Evidence for nonacetylcholinesterase targets of organophosphorus nerve agent

Supersensitivity of acetylcholinesterase knockout mouse to VX lethality

Ellen G. Duysen, Bin Li, Weihua Xie, Lawrence M Schopfer, Robert S. Anderson, Clarence A. Broomfield, Oksana Lockridge

Research output: Contribution to journalArticle

118 Citations (Scopus)

Abstract

The possibility that organophosphate toxicity is due to inhibition of targets other than acetylcholinesterase (AChE, EC 3.1.1.7) was examined in AChE knockout mice. Mice (34-55 days old) were grouped for this study, after it was determined that AChE, butyrylcholinesterase (BChE), and carboxylesterase activities had reached stable values by this age. Mice with 0, 50, or 100% AChE activity were treated subcutaneously with the nerve agent VX. The LD50 for VX was 10 to 12 μg/kg in AChE-/-, 17 μg/kg in ACHE+/-, and 24 μg/kg in AChE+/+ mice. The same cholinergic signs of toxicity were present in AChE-/- mice as in wild-type mice, even though AChE-/-mice have no AChE whose inhibition could lead to cholinergic signs. Wild-type mice, but not AChE-/- mice, were protected by pretreatment with atropine. Tissues were extracted from VX-treated and untreated animals and tested for AChE, BChE, and acylpeptide hydrolase activity. VX treatment inhibited 50% of the AChE activity in brain and muscle of AChE+/+ and +/-mice, 50% of the BChE activity in all three AChE genotypes, but did not significantly inhibit acylpeptide hydrolase activity. It was concluded that the toxicity of VX must be attributed to inhibition of nonacetylcholinesterase targets in the AChE-/- mouse. Organophosphorus ester toxicity in wild-type mice is probably due to inhibition or binding to several proteins, only one of which is AChE.

Original languageEnglish (US)
Pages (from-to)528-535
Number of pages8
JournalJournal of Pharmacology and Experimental Therapeutics
Volume299
Issue number2
StatePublished - Oct 30 2001

Fingerprint

Acetylcholinesterase
Knockout Mice
Butyrylcholinesterase
Cholinergic Agents
Nerve Agents
VX
Carboxylesterase
Organophosphates
Lethal Dose 50
Atropine
Esters
Genotype
Muscles

ASJC Scopus subject areas

  • Molecular Medicine
  • Pharmacology

Cite this

Evidence for nonacetylcholinesterase targets of organophosphorus nerve agent : Supersensitivity of acetylcholinesterase knockout mouse to VX lethality. / Duysen, Ellen G.; Li, Bin; Xie, Weihua; Schopfer, Lawrence M; Anderson, Robert S.; Broomfield, Clarence A.; Lockridge, Oksana.

In: Journal of Pharmacology and Experimental Therapeutics, Vol. 299, No. 2, 30.10.2001, p. 528-535.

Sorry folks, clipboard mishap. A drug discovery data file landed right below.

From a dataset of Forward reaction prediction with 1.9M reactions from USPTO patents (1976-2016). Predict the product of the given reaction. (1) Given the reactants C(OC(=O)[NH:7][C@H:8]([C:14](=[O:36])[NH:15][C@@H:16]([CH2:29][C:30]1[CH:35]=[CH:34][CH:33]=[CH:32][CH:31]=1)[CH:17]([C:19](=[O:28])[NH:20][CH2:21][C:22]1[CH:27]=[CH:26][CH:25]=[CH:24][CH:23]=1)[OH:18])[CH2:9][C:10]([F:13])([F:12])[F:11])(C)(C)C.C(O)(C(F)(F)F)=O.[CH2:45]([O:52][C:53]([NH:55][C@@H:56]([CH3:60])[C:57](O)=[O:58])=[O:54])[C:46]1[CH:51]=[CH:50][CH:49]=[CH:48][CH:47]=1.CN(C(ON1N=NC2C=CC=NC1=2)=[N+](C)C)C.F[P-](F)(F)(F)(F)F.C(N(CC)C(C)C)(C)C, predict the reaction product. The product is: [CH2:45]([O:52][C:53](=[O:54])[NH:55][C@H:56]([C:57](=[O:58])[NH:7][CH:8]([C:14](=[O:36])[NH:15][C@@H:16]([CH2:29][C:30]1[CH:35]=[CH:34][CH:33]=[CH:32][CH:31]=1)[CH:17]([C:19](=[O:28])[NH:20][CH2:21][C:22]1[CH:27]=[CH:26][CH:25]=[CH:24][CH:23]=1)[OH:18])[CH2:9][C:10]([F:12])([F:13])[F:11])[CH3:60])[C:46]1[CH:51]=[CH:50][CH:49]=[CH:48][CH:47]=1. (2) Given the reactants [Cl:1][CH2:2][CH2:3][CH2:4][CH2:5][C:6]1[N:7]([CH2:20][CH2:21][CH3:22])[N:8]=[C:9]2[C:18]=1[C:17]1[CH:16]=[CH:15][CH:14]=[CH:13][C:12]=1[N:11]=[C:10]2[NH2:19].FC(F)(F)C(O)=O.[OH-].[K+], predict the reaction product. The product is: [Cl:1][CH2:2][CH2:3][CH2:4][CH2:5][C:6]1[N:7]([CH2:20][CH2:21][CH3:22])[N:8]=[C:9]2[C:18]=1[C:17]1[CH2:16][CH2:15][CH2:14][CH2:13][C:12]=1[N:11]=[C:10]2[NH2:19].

Research output: Contribution to journalArticle

@article{42edb40a82bf4b55af51e206742e7514,
title = "Evidence for nonacetylcholinesterase targets of organophosphorus nerve agent: Supersensitivity of acetylcholinesterase knockout mouse to VX lethality",
abstract = "The possibility that organophosphate toxicity is due to inhibition of targets other than acetylcholinesterase (AChE, EC 3.1.1.7) was examined in AChE knockout mice. Mice (34-55 days old) were grouped for this study, after it was determined that AChE, butyrylcholinesterase (BChE), and carboxylesterase activities had reached stable values by this age. Mice with 0, 50, or 100{\%} AChE activity were treated subcutaneously with the nerve agent VX. The LD50 for VX was 10 to 12 μg/kg in AChE-/-, 17 μg/kg in ACHE+/-, and 24 μg/kg in AChE+/+ mice. The same cholinergic signs of toxicity were present in AChE-/- mice as in wild-type mice, even though AChE-/-mice have no AChE whose inhibition could lead to cholinergic signs. Wild-type mice, but not AChE-/- mice, were protected by pretreatment with atropine. Tissues were extracted from VX-treated and untreated animals and tested for AChE, BChE, and acylpeptide hydrolase activity. VX treatment inhibited 50{\%} of the AChE activity in brain and muscle of AChE+/+ and +/-mice, 50{\%} of the BChE activity in all three AChE genotypes, but did not significantly inhibit acylpeptide hydrolase activity. It was concluded that the toxicity of VX must be attributed to inhibition of nonacetylcholinesterase targets in the AChE-/- mouse. Organophosphorus ester toxicity in wild-type mice is probably due to inhibition or binding to several proteins, only one of which is AChE.",